Summer pre-college programs: The ‘college experience’ and fungible classes advertised come at too steep of a price

October 1, 2023 — by Beverly Xu
Graphic by Amy Luo
Attracted by glamorous college names and eye-catching buzzwords, students need to weigh the true benefits of summer pre-college programs with the costs.
Don’t give in to the SHS peer pressure to attend summer programs just for the college name.

Imagine spending your summer as a student at Brown University — sitting in the classes, roaming the streets of quaint Providence, Rhode Island, and interacting with Ivy League professors — all while you are still in high school. 

This is the main selling point of one of Brown’s pre-college programs — Summer@Brown — and other similar pre-college programs that many students choose to spend their summers at. In short, pre-college programs allow students to take college classes, occasionally earn college credits and meet “like-minded peers.”

But what always fails to find its place on pre-college homepages is the exorbitant price. Summer@Brown, Brown’s 4-week, on-campus program burdens attendees with an $8,011 program fee, and University of Pennsylvania’s 5-week, on-campus program costs a shocking $20,962

That’s more than the cost of one year at a UC. These costs raise the question: Is a pre-college program really worth the cost?

The short answer is no. 

The long answer is: It depends. 

It depends on what you want to get out of the program — if you are just looking to get one to three units of college credit (which comes at a pricey premium), to make a diverse range of friends (albeit income-restrictive), to escape from Saratoga for the summer, and — most importantly — if your parents do not mind the hefty price tag, go for it. 

However, for students looking to increase their chances of getting into the school where the camp is hosted, find internships with the professors that teach their classes or take irreplicably enlightening college courses, attending pre-college programs is not some kind of magic bullet. There are much better and more cost-effective options.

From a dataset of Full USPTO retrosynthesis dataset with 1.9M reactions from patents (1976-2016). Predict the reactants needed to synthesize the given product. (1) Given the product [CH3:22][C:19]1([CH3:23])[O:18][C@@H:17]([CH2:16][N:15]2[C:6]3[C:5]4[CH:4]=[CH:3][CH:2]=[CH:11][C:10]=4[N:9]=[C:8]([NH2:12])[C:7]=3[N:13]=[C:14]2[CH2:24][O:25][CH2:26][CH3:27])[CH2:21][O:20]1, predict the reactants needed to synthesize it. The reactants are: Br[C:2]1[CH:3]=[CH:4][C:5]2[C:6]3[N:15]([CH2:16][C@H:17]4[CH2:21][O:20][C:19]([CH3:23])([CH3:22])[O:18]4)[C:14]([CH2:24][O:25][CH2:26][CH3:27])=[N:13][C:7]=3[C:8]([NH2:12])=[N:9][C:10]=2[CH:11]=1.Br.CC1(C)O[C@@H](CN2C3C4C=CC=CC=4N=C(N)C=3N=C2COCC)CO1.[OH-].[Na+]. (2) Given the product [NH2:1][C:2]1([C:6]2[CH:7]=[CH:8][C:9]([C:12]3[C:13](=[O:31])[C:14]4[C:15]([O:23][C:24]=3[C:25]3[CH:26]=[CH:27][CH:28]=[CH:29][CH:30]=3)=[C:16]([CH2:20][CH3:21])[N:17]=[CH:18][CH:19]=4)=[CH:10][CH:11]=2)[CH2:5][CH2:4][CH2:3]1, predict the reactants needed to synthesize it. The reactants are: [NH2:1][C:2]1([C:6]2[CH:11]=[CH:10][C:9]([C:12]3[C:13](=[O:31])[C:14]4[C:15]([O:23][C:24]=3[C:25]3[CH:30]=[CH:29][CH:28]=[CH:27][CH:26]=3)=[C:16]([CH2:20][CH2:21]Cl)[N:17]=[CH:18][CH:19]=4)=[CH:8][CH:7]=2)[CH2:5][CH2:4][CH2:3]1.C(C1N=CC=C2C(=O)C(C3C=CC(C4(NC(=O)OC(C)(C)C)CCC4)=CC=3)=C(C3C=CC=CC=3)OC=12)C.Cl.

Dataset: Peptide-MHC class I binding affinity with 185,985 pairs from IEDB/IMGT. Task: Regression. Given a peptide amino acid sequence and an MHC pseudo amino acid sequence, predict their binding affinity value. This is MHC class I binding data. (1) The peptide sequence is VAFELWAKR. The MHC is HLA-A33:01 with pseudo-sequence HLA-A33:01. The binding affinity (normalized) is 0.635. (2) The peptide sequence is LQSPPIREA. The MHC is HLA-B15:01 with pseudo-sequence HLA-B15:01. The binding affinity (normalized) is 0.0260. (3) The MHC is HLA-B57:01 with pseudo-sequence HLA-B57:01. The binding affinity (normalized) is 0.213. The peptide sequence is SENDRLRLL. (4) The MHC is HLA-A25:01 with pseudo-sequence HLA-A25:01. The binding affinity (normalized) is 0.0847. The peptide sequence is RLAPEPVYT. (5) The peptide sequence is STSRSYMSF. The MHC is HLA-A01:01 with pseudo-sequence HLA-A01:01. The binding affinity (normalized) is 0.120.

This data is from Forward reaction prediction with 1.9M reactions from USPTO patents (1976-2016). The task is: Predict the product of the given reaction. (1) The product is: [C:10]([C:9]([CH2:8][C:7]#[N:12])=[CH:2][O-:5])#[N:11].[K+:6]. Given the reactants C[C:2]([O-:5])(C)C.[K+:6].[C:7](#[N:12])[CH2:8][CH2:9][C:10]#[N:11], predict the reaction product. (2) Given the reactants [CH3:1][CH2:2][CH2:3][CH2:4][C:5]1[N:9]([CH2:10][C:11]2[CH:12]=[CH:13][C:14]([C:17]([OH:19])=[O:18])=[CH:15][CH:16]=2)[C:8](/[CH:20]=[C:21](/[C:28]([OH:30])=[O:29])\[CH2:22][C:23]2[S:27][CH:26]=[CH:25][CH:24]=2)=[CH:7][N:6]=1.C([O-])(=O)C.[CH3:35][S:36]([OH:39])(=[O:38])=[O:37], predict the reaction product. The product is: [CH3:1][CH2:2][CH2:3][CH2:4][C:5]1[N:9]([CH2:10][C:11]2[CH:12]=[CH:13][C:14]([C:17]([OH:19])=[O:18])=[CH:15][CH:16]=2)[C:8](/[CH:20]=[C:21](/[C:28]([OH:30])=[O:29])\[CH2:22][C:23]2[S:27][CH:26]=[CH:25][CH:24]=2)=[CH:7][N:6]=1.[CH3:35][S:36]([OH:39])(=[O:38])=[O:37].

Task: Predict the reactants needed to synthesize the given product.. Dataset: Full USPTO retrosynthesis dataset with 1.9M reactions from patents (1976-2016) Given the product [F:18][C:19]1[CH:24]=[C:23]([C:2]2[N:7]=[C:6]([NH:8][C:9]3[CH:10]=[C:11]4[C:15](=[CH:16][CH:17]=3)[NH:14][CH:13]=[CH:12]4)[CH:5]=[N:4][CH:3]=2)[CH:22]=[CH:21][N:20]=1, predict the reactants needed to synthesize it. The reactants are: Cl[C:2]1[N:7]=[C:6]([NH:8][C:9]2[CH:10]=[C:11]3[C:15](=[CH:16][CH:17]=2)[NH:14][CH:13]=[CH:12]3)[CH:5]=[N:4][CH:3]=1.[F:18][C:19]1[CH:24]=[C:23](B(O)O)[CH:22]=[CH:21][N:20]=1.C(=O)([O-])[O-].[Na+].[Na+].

Now why is that? According to admissions officers interviewed by the Washington Post, prestigious universities typically offer these pre-college programs to make money from their otherwise empty dorms and lecture halls during the summer, a time when most undergraduates are off-campus. By feeding false hope of undergraduate admission and using buzzwords like Stanford’s “intellectually passionate pre-college students” and Brown’s “challenging academics,” programs sell the image of being rigorous and selective, when in reality, there isn’t much prestige behind them.

Again, take Brown, for example. With my questionable “essays” written in a day, I was accepted to Summer@Brown. Although I am admittedly only one example, most SHS students with a GPA above 3.5 are more likely to get in than not.

As Christine Kim, a former assistant director of admissions at Yale said in an interview with CBS News about pre-college programs: “While acceptance isn’t guaranteed, a high school record of at least straight Bs should suffice.”

Many equivalent courses, minus the creative titles, can be found at community colleges or the UC Scout program, without the substantial charge. For example, an alternative to University of Pennsylvania Pre-College’s fancy-sounding “The Social Contract” course is West Valley College’s Social and Political Philosophy course. Other low-to-no-cost college programs like the Princeton Summer Journalism Program are just as, if not more, difficult, despite being significantly more selective. Generally, camps specializing in one course — like UC Santa Cruz’s Science Internship Program — are truly rigorous.

Nevertheless, although such programs do not significantly help college applications, there are still many benefits from attending. Junior Ivy Tian, who attended the 2023 Summer@Brown program on-campus for two weeks, pointed out that meeting new people and gaining personal independence away from home made the experience memorable. 

“We had people from all over the world: from London, Korea and Japan,” Tian said. “It was really diverse, and since we only had three hours of class time each day, we spent a lot of time talking and learning about each other.”

The program also planned excursions for students through Boston, although Tian remembers the signups filling up so quickly that she could only attend one lackluster field trip to an aquarium. Instead, she found that the freedom to plan her own short-distance trips, such as to a nearby beach, were much more enjoyable. Despite curfews and resident assistants barring students from the advertised “true college experience,” Tian said trips with friends were the main highlights of her two weeks at Brown.

As for Tian’s classes, despite having only two weeks to introduce the supposedly complex topic of Abnormal Psychology, she felt that her professor explained the curriculum comprehensively and understandably — granted, the course was also not significantly more difficult than any of her high school sophomore-year classes. 

In the end, Tian believes that although she enjoyed the program, it was not worth the money. 

“I feel like I would have enjoyed it more if it had been a lot more academically intense,” she said. “This summer, I would probably prefer to attend something that isn’t just a pay-to-play program.”. 

 The important thing to remember is that attending a pre-college program does not guarantee admission to its host college — or other prestigious universities. You are better off finding unique ways to pursue your interests that do not burn a hole in your parents’ wallets, whether it be through taking community college classes, finding an internship or working a part-time job at a restaurant or summer camp.

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